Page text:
Heading ‘For the chief musician, with the Nehiloth (wind instruments?). A psalm to/for David.’ On behalf of the choirmaster and written by or dedicated to David.
This psalm can be divided as follows:
· The psalmist’s plea to be heard (Psalms 5:1-3).
· A description of those whom God rejects (Psalms 5:4-6).
· His prayer for God to lead him (Psalms 5:7-8).
· His accusations against God’s enemies (Psalms 5:9-10).
· His prayer for the righteous (Psalms 5:11-12).
‘Give ear to my words, O YHWH,
Consider my meditation.
Hearken to the voice of my cry, my King and my God,
For to you do I pray.
O YHWH in the morning you will hear my voice,
In the morning I will order my prayer to you, and will keep watch.’
This is an introductory plea for YHWH to hear his prayer. He asks that God will respond to his words, and consider his thoughts, and addresses Him as both his King and his God (compare Psalms 84:3, also Psalms 44:3; Psalms 68:24; Psalms 74:12). He exults in His majesty and power, and thus declares that He is the One to whom he prays and Who is able to do what he asks. He points out that his prayer is not haphazard. It is ordered and disciplined. Furthermore he wants God to know that he will be on the watch for YHWH’s response and direction, and on the watch so that he does not sin. It is a prayer for use in the morning as a person prepares for a new day, a reminder that we too should begin each day with prayer.
‘The voice of my cry,’ stresses the urgency of his petition. It is an imploring cry (see Psalms 22:24; Psalms 28:2 etc).
‘My King and my God.’ That is, his great Overlord and God, stressing the mightiness and sovereignty of the One to Whom he comes, and to Whom we also can come.
‘O YHWH in the morning you will hear my voice.’ He begins each day with prayer, for he recognises that he must go into the day with God.
‘I will order my prayer to you.’ Literally ‘I will set in order for you’ (‘prayer’ is read in). The word ‘order’ is used of setting pieces of wood in order on an altar (Genesis 22:9; Leviticus 1:7), or the parts of the sacrifice (Leviticus 1:8). So just like those who set in order the sacrifices he does not pray haphazardly but comes to God with an orderly approach, setting out his prayer before Him (compare Job 33:5; Job 37:19 for its use of ‘words’). This is a lesson we all need to learn. We should come to prayer with hearts and thoughts prepared. While extempore prayer is good, it should not necessarily be without previous thought. That can be lazy prayer. Some, however, see the words as indicating a morning sacrifice, at the offering of which he prays.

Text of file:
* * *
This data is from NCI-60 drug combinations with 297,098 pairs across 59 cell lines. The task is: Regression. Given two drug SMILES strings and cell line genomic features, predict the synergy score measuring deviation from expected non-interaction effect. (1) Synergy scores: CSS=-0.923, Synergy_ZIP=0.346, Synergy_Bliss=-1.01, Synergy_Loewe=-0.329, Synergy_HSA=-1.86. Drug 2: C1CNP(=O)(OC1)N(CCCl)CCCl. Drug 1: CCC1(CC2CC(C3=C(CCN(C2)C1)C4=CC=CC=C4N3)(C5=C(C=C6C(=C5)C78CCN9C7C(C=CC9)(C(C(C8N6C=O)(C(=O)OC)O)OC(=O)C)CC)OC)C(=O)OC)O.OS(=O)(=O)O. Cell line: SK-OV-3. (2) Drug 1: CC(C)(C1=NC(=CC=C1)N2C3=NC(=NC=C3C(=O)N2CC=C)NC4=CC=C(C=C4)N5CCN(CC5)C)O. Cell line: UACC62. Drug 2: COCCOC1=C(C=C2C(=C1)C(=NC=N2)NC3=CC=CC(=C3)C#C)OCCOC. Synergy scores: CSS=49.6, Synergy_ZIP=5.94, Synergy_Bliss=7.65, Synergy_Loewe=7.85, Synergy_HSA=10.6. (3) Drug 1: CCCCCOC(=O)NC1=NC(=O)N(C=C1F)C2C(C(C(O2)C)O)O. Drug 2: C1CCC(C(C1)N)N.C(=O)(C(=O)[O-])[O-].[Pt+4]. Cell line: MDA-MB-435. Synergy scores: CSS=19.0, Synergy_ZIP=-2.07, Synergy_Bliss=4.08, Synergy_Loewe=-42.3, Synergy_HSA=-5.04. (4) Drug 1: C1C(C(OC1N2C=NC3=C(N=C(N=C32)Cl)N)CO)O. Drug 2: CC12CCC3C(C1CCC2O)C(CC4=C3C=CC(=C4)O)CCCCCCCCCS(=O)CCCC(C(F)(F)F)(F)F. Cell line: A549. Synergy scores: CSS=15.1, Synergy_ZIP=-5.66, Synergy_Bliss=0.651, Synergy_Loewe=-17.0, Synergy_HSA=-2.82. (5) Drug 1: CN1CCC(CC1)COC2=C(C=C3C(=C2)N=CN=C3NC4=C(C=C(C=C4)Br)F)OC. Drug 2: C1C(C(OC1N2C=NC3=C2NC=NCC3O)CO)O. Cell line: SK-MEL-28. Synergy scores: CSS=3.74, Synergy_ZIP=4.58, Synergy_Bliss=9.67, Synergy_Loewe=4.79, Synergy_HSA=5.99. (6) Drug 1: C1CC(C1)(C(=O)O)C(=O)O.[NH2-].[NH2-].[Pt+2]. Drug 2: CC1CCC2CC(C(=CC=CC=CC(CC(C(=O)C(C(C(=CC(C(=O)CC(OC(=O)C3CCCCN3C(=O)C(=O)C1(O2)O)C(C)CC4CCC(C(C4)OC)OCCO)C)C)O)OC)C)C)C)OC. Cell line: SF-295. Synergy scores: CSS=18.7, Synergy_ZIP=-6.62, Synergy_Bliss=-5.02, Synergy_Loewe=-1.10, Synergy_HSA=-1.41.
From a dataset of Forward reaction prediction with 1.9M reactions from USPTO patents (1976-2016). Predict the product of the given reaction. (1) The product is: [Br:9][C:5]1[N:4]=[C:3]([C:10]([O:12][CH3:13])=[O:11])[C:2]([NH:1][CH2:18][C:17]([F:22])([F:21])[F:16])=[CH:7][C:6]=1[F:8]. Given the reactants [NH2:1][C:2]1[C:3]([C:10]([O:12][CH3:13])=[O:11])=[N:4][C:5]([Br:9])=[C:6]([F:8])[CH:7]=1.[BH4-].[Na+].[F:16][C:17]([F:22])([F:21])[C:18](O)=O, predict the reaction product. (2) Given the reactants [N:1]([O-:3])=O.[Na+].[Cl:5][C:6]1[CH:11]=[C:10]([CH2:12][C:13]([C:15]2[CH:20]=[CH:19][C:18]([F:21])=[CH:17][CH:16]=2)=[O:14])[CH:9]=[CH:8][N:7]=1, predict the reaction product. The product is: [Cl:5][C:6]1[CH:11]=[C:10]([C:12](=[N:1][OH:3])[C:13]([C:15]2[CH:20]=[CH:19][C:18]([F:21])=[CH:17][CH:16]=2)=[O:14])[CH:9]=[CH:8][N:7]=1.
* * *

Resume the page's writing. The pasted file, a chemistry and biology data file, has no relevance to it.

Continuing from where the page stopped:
‘And will keep watch.’ He will be like a watchman on the lookout to hear YHWH’s word to him, no doubt throughout the day, and will guard his way so as to avoid sin (compare Isaiah 21:6; Micah 7:7). All God’s people should be watchmen in a similar way.
‘For you are not a God who has pleasure in wickedness,
Evil will not sojourn with you,
The arrogant will not stand in your sight,
You hate all workers of iniquity,
You will destroy him who speaks lies,
YHWH abhors the bloodthirsty and deceitful man.’
This is why he is on the watch, so that he will not be like these. His words make clear to himself and others the kind of God YHWH is and the kind of people that God rejects. God hates wickedness, evil, the arrogant, workers of iniquity, men of deceit (repeated twice) and bloodthirstiness. That the psalmist refers to his own countrymen is suggested by the lack of reference to the nations, and by the fact that they cannot ‘stand in His sight’, that is, enter the Temple in true worship expecting acceptance. Thus this is a dreadful indictment on the nation and its condition.
‘Evil will not sojourn with you, the arrogant will not stand in your sight.’ To sojourn was to stay as a guest (compare Psalms 15:1). Thus none who are evil can spend time in His presence and be made welcome. Nor can the arrogant stand in His sight. That is, those who are presumptious, who assume that the approach to God can be made lightly and without proper reverence. They cannot come into His court to stand before Him. They may think that they can for they arrogantly sin against Him, and then equally arrogantly assume that it does not matter. But the psalmist tells us that it does matter. They may stand in the temple but they will not stand in His sight. If we would seek to know the presence of God we must do away with sin.
‘You hate all workers of iniquity, you will destroy him who speaks lies, YHWH abhors the bloodthirsty and deceitful man.’ The worker of iniquity is the one who practises what is morally worthless and wrong, he acts contrary to God’s Instruction. Such are ‘hated’ by God because He is a holy God and must recoil from sin. Speaking lies and being a man of deceit are also spoken against in the strongest terms. Deceit is constantly condemned throughout the Bible (Psalms 10:7; Psalms 24:4; Psalms 35:20; Psalms 36:3; Psalms 38:12 and regularly). We are told in the New Testament that the liar will never enter God’s heavenly kingdom (Revelation 21:27 compare Psalms 14:5). So men of violence and deceit are ‘abhorred’ by Him. Notice the strength of the verbs which reveal God’s attitude; hated, destroyed, abhorred. Sin is no light matter.
‘But as for me, in the multitude of your lovingkindness I will come into your house,
In your fear I will worship towards your holy temple.’